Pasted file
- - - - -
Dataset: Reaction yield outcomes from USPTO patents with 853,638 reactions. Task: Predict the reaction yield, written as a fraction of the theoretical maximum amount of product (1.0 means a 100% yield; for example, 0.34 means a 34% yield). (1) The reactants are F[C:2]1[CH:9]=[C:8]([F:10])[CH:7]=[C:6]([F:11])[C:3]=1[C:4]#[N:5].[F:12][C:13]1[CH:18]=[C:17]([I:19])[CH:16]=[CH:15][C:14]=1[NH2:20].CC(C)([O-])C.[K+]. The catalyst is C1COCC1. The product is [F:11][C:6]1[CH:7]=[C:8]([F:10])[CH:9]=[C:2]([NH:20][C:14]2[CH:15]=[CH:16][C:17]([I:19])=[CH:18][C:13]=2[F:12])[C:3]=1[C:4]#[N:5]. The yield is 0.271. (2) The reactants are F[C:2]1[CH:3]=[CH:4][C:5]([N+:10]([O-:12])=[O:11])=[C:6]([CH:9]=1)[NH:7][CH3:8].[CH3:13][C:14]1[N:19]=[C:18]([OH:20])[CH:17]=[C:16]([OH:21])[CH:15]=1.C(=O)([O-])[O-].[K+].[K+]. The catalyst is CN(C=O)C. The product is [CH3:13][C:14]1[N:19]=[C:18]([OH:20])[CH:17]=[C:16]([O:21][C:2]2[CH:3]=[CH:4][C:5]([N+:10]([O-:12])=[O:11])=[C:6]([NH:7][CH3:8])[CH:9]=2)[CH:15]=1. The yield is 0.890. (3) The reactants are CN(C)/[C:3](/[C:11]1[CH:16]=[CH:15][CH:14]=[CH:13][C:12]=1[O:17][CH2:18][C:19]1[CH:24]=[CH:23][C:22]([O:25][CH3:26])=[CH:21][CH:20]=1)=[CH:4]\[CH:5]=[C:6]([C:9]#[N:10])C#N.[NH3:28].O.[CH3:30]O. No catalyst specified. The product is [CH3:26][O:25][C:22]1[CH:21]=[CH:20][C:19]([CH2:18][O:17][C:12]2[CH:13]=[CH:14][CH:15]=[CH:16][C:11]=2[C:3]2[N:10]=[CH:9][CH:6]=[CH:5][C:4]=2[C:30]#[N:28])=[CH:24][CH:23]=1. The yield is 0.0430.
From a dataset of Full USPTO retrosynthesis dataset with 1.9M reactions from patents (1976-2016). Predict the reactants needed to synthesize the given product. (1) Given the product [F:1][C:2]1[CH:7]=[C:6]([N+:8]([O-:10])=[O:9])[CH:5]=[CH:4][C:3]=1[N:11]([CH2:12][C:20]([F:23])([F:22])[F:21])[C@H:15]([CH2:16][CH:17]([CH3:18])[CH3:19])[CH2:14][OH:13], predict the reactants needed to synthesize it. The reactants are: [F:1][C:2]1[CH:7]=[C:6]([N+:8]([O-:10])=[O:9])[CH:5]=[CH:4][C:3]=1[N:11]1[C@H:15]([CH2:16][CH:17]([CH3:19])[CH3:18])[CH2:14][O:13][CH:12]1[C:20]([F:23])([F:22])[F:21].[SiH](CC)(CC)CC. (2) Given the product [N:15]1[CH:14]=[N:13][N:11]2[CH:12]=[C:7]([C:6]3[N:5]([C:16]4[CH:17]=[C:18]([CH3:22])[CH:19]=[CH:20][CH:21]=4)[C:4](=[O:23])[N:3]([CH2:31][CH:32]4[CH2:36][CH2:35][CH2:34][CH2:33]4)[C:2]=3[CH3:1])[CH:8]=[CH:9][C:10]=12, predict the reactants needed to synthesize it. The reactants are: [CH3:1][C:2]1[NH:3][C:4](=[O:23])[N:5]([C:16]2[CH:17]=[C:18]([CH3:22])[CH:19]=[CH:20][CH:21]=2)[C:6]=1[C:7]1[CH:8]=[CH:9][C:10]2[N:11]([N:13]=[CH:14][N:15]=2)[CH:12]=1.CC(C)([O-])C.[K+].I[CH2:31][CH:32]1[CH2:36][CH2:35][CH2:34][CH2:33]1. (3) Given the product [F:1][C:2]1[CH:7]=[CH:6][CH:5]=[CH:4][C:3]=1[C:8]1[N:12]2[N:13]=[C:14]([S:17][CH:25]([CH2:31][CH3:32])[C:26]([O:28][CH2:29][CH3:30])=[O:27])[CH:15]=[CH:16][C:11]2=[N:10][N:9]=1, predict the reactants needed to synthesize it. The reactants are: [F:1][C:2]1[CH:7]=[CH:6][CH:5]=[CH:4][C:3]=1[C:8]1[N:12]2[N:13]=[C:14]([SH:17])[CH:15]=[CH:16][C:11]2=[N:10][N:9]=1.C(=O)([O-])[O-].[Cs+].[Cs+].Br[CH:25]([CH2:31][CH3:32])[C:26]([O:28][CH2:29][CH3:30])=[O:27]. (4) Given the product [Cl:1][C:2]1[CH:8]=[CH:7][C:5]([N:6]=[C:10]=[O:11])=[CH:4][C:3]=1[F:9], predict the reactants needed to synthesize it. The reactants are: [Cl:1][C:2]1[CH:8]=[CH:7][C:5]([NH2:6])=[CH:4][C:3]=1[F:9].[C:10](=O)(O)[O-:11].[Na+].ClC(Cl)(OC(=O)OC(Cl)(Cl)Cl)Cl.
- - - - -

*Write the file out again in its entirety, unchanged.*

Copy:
Dataset: Reaction yield outcomes from USPTO patents with 853,638 reactions. Task: Predict the reaction yield, written as a fraction of the theoretical maximum amount of product (1.0 means a 100% yield; for example, 0.34 means a 34% yield). (1) The reactants are F[C:2]1[CH:9]=[C:8]([F:10])[CH:7]=[C:6]([F:11])[C:3]=1[C:4]#[N:5].[F:12][C:13]1[CH:18]=[C:17]([I:19])[CH:16]=[CH:15][C:14]=1[NH2:20].CC(C)([O-])C.[K+]. The catalyst is C1COCC1. The product is [F:11][C:6]1[CH:7]=[C:8]([F:10])[CH:9]=[C:2]([NH:20][C:14]2[CH:15]=[CH:16][C:17]([I:19])=[CH:18][C:13]=2[F:12])[C:3]=1[C:4]#[N:5]. The yield is 0.271. (2) The reactants are F[C:2]1[CH:3]=[CH:4][C:5]([N+:10]([O-:12])=[O:11])=[C:6]([CH:9]=1)[NH:7][CH3:8].[CH3:13][C:14]1[N:19]=[C:18]([OH:20])[CH:17]=[C:16]([OH:21])[CH:15]=1.C(=O)([O-])[O-].[K+].[K+]. The catalyst is CN(C=O)C. The product is [CH3:13][C:14]1[N:19]=[C:18]([OH:20])[CH:17]=[C:16]([O:21][C:2]2[CH:3]=[CH:4][C:5]([N+:10]([O-:12])=[O:11])=[C:6]([NH:7][CH3:8])[CH:9]=2)[CH:15]=1. The yield is 0.890. (3) The reactants are CN(C)/[C:3](/[C:11]1[CH:16]=[CH:15][CH:14]=[CH:13][C:12]=1[O:17][CH2:18][C:19]1[CH:24]=[CH:23][C:22]([O:25][CH3:26])=[CH:21][CH:20]=1)=[CH:4]\[CH:5]=[C:6]([C:9]#[N:10])C#N.[NH3:28].O.[CH3:30]O. No catalyst specified. The product is [CH3:26][O:25][C:22]1[CH:21]=[CH:20][C:19]([CH2:18][O:17][C:12]2[CH:13]=[CH:14][CH:15]=[CH:16][C:11]=2[C:3]2[N:10]=[CH:9][CH:6]=[CH:5][C:4]=2[C:30]#[N:28])=[CH:24][CH:23]=1. The yield is 0.0430.
From a dataset of Full USPTO retrosynthesis dataset with 1.9M reactions from patents (1976-2016). Predict the reactants needed to synthesize the given product. (1) Given the product [F:1][C:2]1[CH:7]=[C:6]([N+:8]([O-:10])=[O:9])[CH:5]=[CH:4][C:3]=1[N:11]([CH2:12][C:20]([F:23])([F:22])[F:21])[C@H:15]([CH2:16][CH:17]([CH3:18])[CH3:19])[CH2:14][OH:13], predict the reactants needed to synthesize it. The reactants are: [F:1][C:2]1[CH:7]=[C:6]([N+:8]([O-:10])=[O:9])[CH:5]=[CH:4][C:3]=1[N:11]1[C@H:15]([CH2:16][CH:17]([CH3:19])[CH3:18])[CH2:14][O:13][CH:12]1[C:20]([F:23])([F:22])[F:21].[SiH](CC)(CC)CC. (2) Given the product [N:15]1[CH:14]=[N:13][N:11]2[CH:12]=[C:7]([C:6]3[N:5]([C:16]4[CH:17]=[C:18]([CH3:22])[CH:19]=[CH:20][CH:21]=4)[C:4](=[O:23])[N:3]([CH2:31][CH:32]4[CH2:36][CH2:35][CH2:34][CH2:33]4)[C:2]=3[CH3:1])[CH:8]=[CH:9][C:10]=12, predict the reactants needed to synthesize it. The reactants are: [CH3:1][C:2]1[NH:3][C:4](=[O:23])[N:5]([C:16]2[CH:17]=[C:18]([CH3:22])[CH:19]=[CH:20][CH:21]=2)[C:6]=1[C:7]1[CH:8]=[CH:9][C:10]2[N:11]([N:13]=[CH:14][N:15]=2)[CH:12]=1.CC(C)([O-])C.[K+].I[CH2:31][CH:32]1[CH2:36][CH2:35][CH2:34][CH2:33]1. (3) Given the product [F:1][C:2]1[CH:7]=[CH:6][CH:5]=[CH:4][C:3]=1[C:8]1[N:12]2[N:13]=[C:14]([S:17][CH:25]([CH2:31][CH3:32])[C:26]([O:28][CH2:29][CH3:30])=[O:27])[CH:15]=[CH:16][C:11]2=[N:10][N:9]=1, predict the reactants needed to synthesize it. The reactants are: [F:1][C:2]1[CH:7]=[CH:6][CH:5]=[CH:4][C:3]=1[C:8]1[N:12]2[N:13]=[C:14]([SH:17])[CH:15]=[CH:16][C:11]2=[N:10][N:9]=1.C(=O)([O-])[O-].[Cs+].[Cs+].Br[CH:25]([CH2:31][CH3:32])[C:26]([O:28][CH2:29][CH3:30])=[O:27]. (4) Given the product [Cl:1][C:2]1[CH:8]=[CH:7][C:5]([N:6]=[C:10]=[O:11])=[CH:4][C:3]=1[F:9], predict the reactants needed to synthesize it. The reactants are: [Cl:1][C:2]1[CH:8]=[CH:7][C:5]([NH2:6])=[CH:4][C:3]=1[F:9].[C:10](=O)(O)[O-:11].[Na+].ClC(Cl)(OC(=O)OC(Cl)(Cl)Cl)Cl.